Thursday, 4:13pm
28 June 2012

Up against the wall

Art of Modern Rock: The Poster Explosion

By Paul Grushkin &amp; Dennis King Foreword by Wayne Coyne<br>Chronicle Books, US$60

The vibrating colours and illegible lettering of late psychedelic concert posters were part of the graphic language of the 1960s’ sex, drugs and rock’n’roll ethos. But hippie style was ultimately supplanted by 1970s punk: an aggressive, anarchic, graphic sensibility that was a calculatingly clumsy hodgepodge of cut and paste, borrowed and appropriated, photocopied graphics that were as violent as psychedelia was peaceful.

Punk design has proved more durable than its predecessor, due to its wide range of raucous comic styles and bizarre typographies, as well as its homage to passé fashions and use of parody to convey moods and anti-establishment attitudes. But the main reason for the continued popularity of gig posters may be the extinction of the LP album cover: gig posters not only advertise, but ‘logo-ise’ their subjects, helping to define the music.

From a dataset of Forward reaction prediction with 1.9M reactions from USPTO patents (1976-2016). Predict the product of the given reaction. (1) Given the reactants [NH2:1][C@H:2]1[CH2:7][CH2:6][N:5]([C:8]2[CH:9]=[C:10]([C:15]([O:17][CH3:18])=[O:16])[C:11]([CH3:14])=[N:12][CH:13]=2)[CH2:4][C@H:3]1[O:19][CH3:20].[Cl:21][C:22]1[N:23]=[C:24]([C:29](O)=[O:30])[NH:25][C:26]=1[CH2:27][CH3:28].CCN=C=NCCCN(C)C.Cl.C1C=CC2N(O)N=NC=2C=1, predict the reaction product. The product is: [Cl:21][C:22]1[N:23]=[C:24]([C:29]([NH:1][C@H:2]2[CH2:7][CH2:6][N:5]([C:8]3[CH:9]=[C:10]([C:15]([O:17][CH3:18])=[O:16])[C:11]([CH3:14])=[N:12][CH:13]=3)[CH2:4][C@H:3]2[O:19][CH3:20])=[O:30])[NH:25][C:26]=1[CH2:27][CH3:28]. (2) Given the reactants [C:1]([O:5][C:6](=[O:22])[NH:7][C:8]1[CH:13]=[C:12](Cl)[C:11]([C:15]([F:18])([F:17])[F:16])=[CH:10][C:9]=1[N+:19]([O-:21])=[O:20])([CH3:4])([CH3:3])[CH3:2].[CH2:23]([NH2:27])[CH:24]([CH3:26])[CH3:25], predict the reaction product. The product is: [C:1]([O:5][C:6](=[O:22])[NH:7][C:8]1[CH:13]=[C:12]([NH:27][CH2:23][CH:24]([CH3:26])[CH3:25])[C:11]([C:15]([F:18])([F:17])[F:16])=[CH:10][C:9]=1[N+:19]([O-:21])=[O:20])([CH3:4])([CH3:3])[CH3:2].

Highly collectable, more easily displayed than CD artwork, posters serve both as a mnemonic for the band and as an emblem of fan loyalty. This book features the leading studios and artists, including Frank Kozik, Art Chantry and Digital Toolbox.

Organised by artist, Art of Modern Rock is designed for poster fans and could benefit from more critical analysis, yet it does offer a historical account of the various genres.